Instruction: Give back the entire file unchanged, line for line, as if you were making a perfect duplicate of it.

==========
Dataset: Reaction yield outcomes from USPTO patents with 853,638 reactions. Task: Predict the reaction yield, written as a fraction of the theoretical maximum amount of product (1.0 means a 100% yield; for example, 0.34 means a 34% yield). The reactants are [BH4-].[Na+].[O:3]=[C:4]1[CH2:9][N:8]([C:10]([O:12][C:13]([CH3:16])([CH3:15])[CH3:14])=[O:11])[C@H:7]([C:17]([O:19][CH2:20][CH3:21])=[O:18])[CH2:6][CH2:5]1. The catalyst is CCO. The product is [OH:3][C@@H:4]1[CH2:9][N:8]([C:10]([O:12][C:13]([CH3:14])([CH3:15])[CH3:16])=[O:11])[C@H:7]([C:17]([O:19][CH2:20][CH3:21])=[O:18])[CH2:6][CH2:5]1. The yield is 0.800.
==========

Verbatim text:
Dataset: Reaction yield outcomes from USPTO patents with 853,638 reactions. Task: Predict the reaction yield, written as a fraction of the theoretical maximum amount of product (1.0 means a 100% yield; for example, 0.34 means a 34% yield). The reactants are [BH4-].[Na+].[O:3]=[C:4]1[CH2:9][N:8]([C:10]([O:12][C:13]([CH3:16])([CH3:15])[CH3:14])=[O:11])[C@H:7]([C:17]([O:19][CH2:20][CH3:21])=[O:18])[CH2:6][CH2:5]1. The catalyst is CCO. The product is [OH:3][C@@H:4]1[CH2:9][N:8]([C:10]([O:12][C:13]([CH3:14])([CH3:15])[CH3:16])=[O:11])[C@H:7]([C:17]([O:19][CH2:20][CH3:21])=[O:18])[CH2:6][CH2:5]1. The yield is 0.800.